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Saving Your Frozen for Processing? You’re Missing Out

A recap of the 2011 Berry Health Benefits Symposium includes some interesting data about those small nutritional gems we know as berries. All varieties were under discussion this year at this California symposium, including strawberries, raspberries, blackberries, and blueberries, as participants piled on the evidence for the berry’s superfood status and the impact they have on health.

Berries seem destined to be in the spotlight. Research continues to uncover their powerful anti-aging properties and scientists continue to learn more about the important role they play in disease prevention, including skin cancer, colon cancer, brain health, and vision, even obesity. However, there is one point in this recap we take issue with:

“Unless you live in Maine, the fresh blueberries you eat are of the ‘high bush’ type. The ‘low bush’ or wild blueberries of the northeast (including Canada) are much smaller and have a very short season. They are mostly frozen and used in food processing.”

It’s true that the northeast shines when it comes to wild blueberries, and the point that wilds are only indeginous to the areas of Maine and Canada is well taken: it’s what makes this little blue berry so unique! However, this interesting fact requires some clarification. On behalf of frozen wild blueberry lovers across the nation, we felt compelled to make these two points to ripen the berry discussion:

#1. Actually, they may have a short season, but the wild blueberries harvested in Maine and parts of Canada supply the entire country and parts of the world. Maine, for example, produces about 38% of the world’s wild blueberries and 15% of all blueberries in North America. Between Maine and Canada, around 204 million pounds of blueberries are harvested per year!

It’s becoming more and more common to live outside of Maine and still enjoy the benefits of wild — thank goodness, since the best way to get the most powerful dose of antioxidant benefit is to make sure you are buying wild, or lowbush berries.

Wild are smaller and have a higher skin-to-pulp ratio, and the skin is where the advantages reside. So while you may have trouble procuring a just-picked pint of wild blueberries outside of Maine or Canada, frozen wilds are available widely. You’ll find them in New England, in the South, in the West, even in California! Find out where to buy frozen wild blueberries.

#2. The idea that frozen is used primarily in food processing is simply short-sighted.

First, frozen is the best thing that has happened to nutrition since the icebox became the refrigerator. Frozen produce of all varieties provide a nutritious solution for families looking to make healthy eating more convenient and affordable.

What’s more: chefs love frozen wild blueberries and use them widely. Among our many interviews with chefs and cooks using frozen wild blues, the consensus is clear: they hold a sweet, complex flavor after baking because they are not as acidic as some fruits. They maintain their flavor nicely compared to other berries as well, and they stay truer to their original form. While some berries are processed, they are overwhelmingly used in recipes where they are not: wild blueberries can handle being mixed much more easily than a number of other fruits, and they are often used when the appearance of the whole fruit is important.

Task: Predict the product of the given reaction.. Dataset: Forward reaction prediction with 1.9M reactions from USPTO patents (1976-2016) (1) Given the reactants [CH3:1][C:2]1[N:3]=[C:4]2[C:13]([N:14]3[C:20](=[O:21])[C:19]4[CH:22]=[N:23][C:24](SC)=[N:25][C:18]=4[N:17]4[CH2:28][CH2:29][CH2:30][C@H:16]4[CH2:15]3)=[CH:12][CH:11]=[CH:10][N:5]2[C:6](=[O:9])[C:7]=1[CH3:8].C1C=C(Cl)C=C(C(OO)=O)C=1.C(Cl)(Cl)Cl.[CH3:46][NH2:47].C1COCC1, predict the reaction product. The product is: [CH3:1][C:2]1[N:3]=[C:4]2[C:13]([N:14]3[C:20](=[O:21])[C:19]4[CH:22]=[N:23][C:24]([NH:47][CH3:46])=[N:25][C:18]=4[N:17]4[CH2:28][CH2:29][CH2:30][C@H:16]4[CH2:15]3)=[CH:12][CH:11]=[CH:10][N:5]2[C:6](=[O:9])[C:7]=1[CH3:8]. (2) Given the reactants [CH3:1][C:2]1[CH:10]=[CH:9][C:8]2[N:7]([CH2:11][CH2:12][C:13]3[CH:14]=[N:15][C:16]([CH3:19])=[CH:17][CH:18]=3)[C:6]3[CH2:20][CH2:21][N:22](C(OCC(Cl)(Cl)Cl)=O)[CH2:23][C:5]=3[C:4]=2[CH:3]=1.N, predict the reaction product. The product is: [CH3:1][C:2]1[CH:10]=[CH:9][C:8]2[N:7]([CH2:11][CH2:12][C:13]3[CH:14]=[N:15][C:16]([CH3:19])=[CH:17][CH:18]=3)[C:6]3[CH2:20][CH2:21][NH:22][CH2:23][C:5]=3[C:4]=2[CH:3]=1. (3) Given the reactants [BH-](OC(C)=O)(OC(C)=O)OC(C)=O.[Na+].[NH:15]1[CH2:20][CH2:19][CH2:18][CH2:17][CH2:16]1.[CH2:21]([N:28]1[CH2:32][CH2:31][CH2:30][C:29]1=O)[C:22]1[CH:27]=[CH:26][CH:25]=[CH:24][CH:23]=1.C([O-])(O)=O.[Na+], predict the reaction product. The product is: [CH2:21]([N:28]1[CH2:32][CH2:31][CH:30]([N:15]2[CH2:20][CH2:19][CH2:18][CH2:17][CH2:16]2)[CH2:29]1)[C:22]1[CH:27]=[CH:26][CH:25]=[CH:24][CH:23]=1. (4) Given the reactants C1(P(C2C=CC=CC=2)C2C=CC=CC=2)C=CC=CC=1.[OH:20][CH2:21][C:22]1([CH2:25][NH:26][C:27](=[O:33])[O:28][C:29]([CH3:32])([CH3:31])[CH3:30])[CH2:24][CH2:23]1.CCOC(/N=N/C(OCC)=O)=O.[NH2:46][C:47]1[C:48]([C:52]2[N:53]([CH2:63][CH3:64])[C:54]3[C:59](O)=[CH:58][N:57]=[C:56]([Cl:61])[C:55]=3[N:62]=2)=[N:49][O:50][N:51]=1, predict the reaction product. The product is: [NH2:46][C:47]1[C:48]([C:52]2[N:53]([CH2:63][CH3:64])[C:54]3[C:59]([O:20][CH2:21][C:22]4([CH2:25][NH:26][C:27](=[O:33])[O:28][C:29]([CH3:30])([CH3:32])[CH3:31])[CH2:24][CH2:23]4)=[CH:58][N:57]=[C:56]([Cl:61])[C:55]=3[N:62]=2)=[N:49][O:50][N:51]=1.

Second, frozen is as nutritious as fresh, and individual quick freezing (IQF) means berries are frozen at the peak of freshness in a way that preserves the whole berry: no blocks of ice, no cylinders of puree. Just all the wonders of wild blues. Yes, frozen is perfect for smoothies, but they are also perfect for most any purpose where fresh is used.

So, if you are saving your frozen wild blueberries for processing only, your missing out. Frozen wilds are much more versatile! Here are some of the many ways to take full advantage of their taste, texture, and nutrition, no processing involved:

In any recipe that calls for blueberries. That includes salsas and sauces, pies and cakes, crisps, grunts, crumbles and crème brulee.

As a topping. Wild blues add a colorful crown to many foods, no processing required. In fact, they are perfect for times when the appearance of the whole fruit in all its individual glory is needed. That includes yogurts, cereal, pancakes, and many uniquely delicious and colorful entrées, including fish, pork, and chicken.

On their own. Thaw (and strain a little, if you like) your frozen wild blueberries overnight, defrost in the microwave, or simply leave them on the counter briefly, and consume them with a fork, by hand as a snack, or scoop them out as a side for a sandwich or salad, au naturel. Each individual berry is beautiful preserved. And that blue on your fingertips is the stamp of rich nutrition—any time of year.

Berries from Coast to Coast

Kudos to California’s Berry Benefits Symposium for getting the word out about the wonders of berries. In Maine, the Bar Harbor Group dedicates itself to continuing nutritional research as it relates to berries as well. Each year, researchers and scientists from around the country gather to share ongoing research and findings about nature’s true nutritional jewels. In past years, presentations taking place at this famed summit have included research involving disease prevention and anti-aging, cancer, heart disease, Alzheimer’s and macular degeneration. We’ll keep you posted about this year’s summit, taking place during the summer.

Did you know? Frozen wild blueberries can remain ready to eat in the freezer year round, and the individually quick frozen method means they can remain frozen for over two years without losing their flavor or nutritional value. Love your frozen? Tell us why!

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